I first heard the news of the Newtown, Conn. shooting while checking Twitter during a study break from cramming for a sociology final.
The messages that popped up before my eyes about the fallen children and faculty at Sandy Hook Elementary School made me shudder and I had to shut my laptop and take a few moments to fully comprehend what I had read.
It seemed like I was reliving a not-so-distant memory from just a few months before, when I had awoken to a flurry of tweets recounting the shooting in Aurora, Colo.
I spent an hour lying in bed that July morning clicking through links to the stories of witnesses and video clips depicting crying patrons fleeing the theater. I felt too sick to my stomach to move.
Art teacher Eric Mueller sets up 27 wooden angel cut-outs in memory of the victims of the elementary school shooting in Newtown, Conn.
As I checked the news and read through my social networks throughout the day, political pundits and celebrities continued to sound off on the tragedy, urging support for gun control and increased mental health care.
Their perspectives were soon countered by advocates of the Second Amendment or critics bothered by the “politicization” of the tragedy, and firestorms soon erupted.
In a press conference following the shooting on Friday, President Barack Obama delivered a heartfelt address to express his condolences to the families of the victims, pausing to wipe tears from his eyes.
“The majority of those who died today were children — beautiful little kids between the ages of 5 and 10 years old. They had their entire lives ahead of them — birthdays, graduations, weddings, kids of their own,” Obama said.
While his speech was powerful, it did little to assuage the fear held by Americans across the nation hoping that action would soon be taken to prevent future tragedies.
Though we live in a country founded on freedom, that liberty entails the right to go to school, work or the local movie theater in peace.
According to the Washington Post, the U.S. has the highest rate of gun ownership in the world with an average of 88 people per every 100 owning a firearm.
As gun-related violence continues to mount across the country, it is vital that the federal government develops a policy that limits gun ownership and establishes usage restrictions that will prevent future deaths and catastrophe.
According to an article by Patrick Radden Keefe for The New Yorker, the National Rifle Association (NRA) is four million strong — a number that appears seemingly miniscule in comparison to the voices advocating for control.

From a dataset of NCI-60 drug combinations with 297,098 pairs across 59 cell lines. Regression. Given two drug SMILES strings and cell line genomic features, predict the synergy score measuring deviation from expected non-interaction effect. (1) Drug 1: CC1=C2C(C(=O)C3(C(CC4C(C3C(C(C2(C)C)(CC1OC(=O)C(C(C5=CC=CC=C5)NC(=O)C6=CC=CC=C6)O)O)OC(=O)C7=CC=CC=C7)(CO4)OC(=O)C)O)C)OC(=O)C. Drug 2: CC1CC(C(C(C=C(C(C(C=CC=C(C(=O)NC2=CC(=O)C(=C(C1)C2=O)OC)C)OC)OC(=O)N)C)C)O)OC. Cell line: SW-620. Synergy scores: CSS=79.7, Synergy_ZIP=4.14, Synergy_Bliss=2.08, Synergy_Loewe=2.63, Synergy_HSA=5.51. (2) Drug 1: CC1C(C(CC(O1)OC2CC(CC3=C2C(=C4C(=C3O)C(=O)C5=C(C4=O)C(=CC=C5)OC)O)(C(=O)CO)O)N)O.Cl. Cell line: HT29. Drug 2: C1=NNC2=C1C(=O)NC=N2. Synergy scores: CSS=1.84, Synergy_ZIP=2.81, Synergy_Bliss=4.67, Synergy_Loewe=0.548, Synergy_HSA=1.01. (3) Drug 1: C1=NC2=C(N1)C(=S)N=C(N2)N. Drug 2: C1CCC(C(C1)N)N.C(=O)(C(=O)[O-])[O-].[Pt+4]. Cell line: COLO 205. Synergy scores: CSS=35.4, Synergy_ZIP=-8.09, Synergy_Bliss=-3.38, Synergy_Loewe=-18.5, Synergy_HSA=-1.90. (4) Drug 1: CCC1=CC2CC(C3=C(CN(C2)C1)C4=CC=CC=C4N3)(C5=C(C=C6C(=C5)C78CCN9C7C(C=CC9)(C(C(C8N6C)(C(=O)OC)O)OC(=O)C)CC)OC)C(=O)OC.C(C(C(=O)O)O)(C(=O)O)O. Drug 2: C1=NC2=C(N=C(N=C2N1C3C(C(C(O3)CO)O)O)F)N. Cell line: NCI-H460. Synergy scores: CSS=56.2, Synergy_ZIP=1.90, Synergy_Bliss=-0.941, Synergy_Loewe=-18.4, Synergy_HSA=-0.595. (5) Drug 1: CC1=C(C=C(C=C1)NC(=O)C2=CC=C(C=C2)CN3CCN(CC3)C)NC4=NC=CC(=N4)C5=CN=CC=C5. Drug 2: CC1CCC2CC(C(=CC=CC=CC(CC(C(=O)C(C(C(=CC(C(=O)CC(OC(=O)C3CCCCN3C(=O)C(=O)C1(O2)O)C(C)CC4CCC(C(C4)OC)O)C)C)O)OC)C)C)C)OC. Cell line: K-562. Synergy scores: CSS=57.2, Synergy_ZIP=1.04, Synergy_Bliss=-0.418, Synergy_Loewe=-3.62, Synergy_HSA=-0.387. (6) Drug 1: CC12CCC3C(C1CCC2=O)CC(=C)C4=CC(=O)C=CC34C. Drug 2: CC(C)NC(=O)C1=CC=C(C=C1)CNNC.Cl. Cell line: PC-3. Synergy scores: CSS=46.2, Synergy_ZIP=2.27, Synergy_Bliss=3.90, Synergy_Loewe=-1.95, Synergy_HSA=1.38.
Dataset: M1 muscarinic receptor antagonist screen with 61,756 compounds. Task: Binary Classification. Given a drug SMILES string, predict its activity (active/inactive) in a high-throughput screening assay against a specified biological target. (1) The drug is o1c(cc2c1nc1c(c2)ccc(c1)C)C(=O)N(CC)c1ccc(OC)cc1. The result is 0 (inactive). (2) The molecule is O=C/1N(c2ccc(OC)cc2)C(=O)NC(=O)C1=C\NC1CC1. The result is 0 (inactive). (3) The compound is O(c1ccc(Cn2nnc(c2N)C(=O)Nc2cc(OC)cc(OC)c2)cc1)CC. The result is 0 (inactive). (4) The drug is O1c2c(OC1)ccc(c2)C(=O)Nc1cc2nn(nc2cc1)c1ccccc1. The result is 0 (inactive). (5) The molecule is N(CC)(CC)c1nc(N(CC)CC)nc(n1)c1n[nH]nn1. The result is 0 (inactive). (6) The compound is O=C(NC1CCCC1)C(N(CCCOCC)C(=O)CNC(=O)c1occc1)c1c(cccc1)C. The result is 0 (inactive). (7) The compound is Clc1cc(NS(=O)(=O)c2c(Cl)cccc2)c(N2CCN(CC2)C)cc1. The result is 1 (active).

However, he explains that “the pro-gun constituency is ardent and organized, while the gun control crowd is diffuse and easily distracted.”
He continues, asserting the absurdity that he is barred from buying “a dozen packages of Sudafed” from any local drugstore, while he can seamlessly purchase the same number of firearms at a gun dealership.
In order to successfully establish a more peaceful nation, strength in the mobilization of anti-gun supporters is essential.
The nation must gather in support of preventing gun-related violence not just for the fallen at Sandy Hook, but also to the victims of the 1999 Columbine shooting, for those killed during the Aurora theater shooting and for Congresswomen Gabrielle Giffords, among countless other innocent victims.
As I tried to return to my studies, shaken and confused about the state of humanity, one line of my reading from the French sociologist Emile Durkheim stuck out above the rest.
“Irrespective of any external regulatory force, our capacity for feeling is in itself an insatiable and bottomless abyss,” Durkheim asserts.
It’s now up to the millions of people that demonstrated their sentiments to stop the violence to do more than craft a status update and band together to lobby the government to implement change.
The movement to enact gun control legislation must start now.
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